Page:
The greatest aircraft of the Indian Air Force, Part 1: The Mikoyan-Gurevich MiG-21 by KS Nair

In the first of our celebrations of the most significant aircraft of the Indian Air Force we’ll look at the MiG-21. Fast, agile and extremely manoeuvrable, this Soviet ‘pocket rocket’ has served for almost 80% of India’s history as an independent nation.

“I once flew a DACT mission against two MiG-29s, I didn’t engage them in a turning fight. I kept my fight vertical and got two kills.” -–– Group Captain MJA Vinod (full interview here)

The Mikoyan-Gurevich MiG-21 was first inducted into the Indian Air Force (IAF) in 1963. That was fifty-seven years ago, and the induction was of six aircraft. In the nearly six decades since then, the IAF has flown something approaching nine hundred examples of the type. And three-quarters of that number were built in India. On that basis alone, it is one of the most important Indian warplanes. The acquisition was transformational for the IAF, and in some ways beyond the IAF, for India. For a sense of where the transformation began, for the first ten years after Independence, India had genuine financial incentives to source imports from the UK. Hence the acquisitions of Tempests, Vampires, Hunters and Gnats. By the late 1950s India was seeing value in diversifying its sources of weaponry. Hence that initial batch of six Soviet MiG-21s. The MiG-21 was the first major non-Western weapon system India ever acquired. It was a huge change, going far beyond the language of the manuals. The Soviets had completely different design philosophies and combat doctrines, so completely different maintenance and operational practices.

In what would have been a case study in the private sector, the IAF made a conscious decision to acquire the technology – but to not adopt the procedures and tactics. The IAF planned from the start to use MiG-21s the way Western air forces use their interceptors; in independent squadrons, mobile between bases operating other types as well. This was different from Soviet / Warsaw Pact practice, of operating in regiments, about two or three times the size of a squadron, and generally operating one regiment of a single type from a base. Simplifying somewhat, this was also substantially the way the Luftwaffe had operated in WW2 – their deployable unit was the Gruppe, not the Staffel.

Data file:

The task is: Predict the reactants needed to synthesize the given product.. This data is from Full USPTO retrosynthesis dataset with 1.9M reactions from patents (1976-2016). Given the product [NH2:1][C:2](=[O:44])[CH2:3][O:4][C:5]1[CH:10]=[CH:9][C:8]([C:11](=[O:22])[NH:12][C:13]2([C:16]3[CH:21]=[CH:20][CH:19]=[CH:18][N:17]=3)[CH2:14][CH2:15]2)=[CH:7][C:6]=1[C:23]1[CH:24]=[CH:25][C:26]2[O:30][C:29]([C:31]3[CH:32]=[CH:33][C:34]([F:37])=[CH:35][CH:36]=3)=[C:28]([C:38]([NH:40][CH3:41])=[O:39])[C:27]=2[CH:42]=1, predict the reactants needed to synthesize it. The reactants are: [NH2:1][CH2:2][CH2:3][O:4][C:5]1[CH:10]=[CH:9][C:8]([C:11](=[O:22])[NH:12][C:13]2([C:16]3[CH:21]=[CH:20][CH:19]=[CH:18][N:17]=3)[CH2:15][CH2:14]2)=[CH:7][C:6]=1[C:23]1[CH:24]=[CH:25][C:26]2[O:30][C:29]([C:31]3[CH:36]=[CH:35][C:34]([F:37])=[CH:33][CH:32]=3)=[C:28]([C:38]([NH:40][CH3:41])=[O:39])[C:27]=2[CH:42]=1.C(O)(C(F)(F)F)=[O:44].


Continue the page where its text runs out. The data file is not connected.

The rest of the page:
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The IAF used the MiG-21, and other Soviet hardware later, in ways their designers had never intended. The Soviets, planning for massive continent-wide land battles, built and deployed the MiG-21, as they did most of their military kit, in vast numbers, intending to stockpile them at different locations throughout Central Europe. They were essentially disposable assets, to be abandoned after a short cycle of intense operations. Operating life in war would have been measured in days, or at most weeks. India needed different ancillary equipment, maintenance schedules, and much else.

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When she procured the MiG-21, initially largely as a response to Pakistan’s acquisition of F-104 Starfighters, they were considered high-value assets, to be husbanded and carefully used primarily against those Starfighters. This use imposed different maintenance needs, quite different from the Soviet. The IAF developed maintenance processes, schedules for replacing parts, spares inventory requirements, geared in ways the Soviets had never planned for. In the acid test, the MiG-21 met Indian expectations in combat. In Indian hands it outfought some Western types, including USAF F-15s during one of the first exercises with them. The unique ways the IAF operated the MiG-21 were a product of unique times and circumstances.

Many of them have now changed, and the IAF is able, and recognised for its ability, to mix and match technologies from different sources. This makes for less than optimal fleet management and inventory constraints, certainly – but it does say something about Indian ingenuity and jugaad. Some difficulties notwithstanding, particularly during the disruption of spares supplies in the 1990s, a new generation of Indian aviators still fly the MiG-21. They include some of the first few Indian women combat pilots. At a time when more modern types are in the news, we might remember that India has used MiG-21s on a scale that even their designers didn’t think of.

ABOUT THE AUTHOR K S Nair has written two books, most recently The Forgotten Few, and about 70 articles on the Indian Air Force and military issues in developing countries. His next book, to be published by HarperCollins in 2021, will cover the 1971 war between India and Pakistan, during which the MiG-21 came into its own.

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2 comments

  1. Jim

    The folk storytelling ability as well as skills at weaving near-magical tales in South Asia are
    truly LEGENDARY. In fact, fully unrivalled.

  2. Brian

    This is the first time I have read about the difference between the former Soviet operational use of their aircraft in comparison to western “doctrine” and providing the reader with examples. Well written & looking forward to more.

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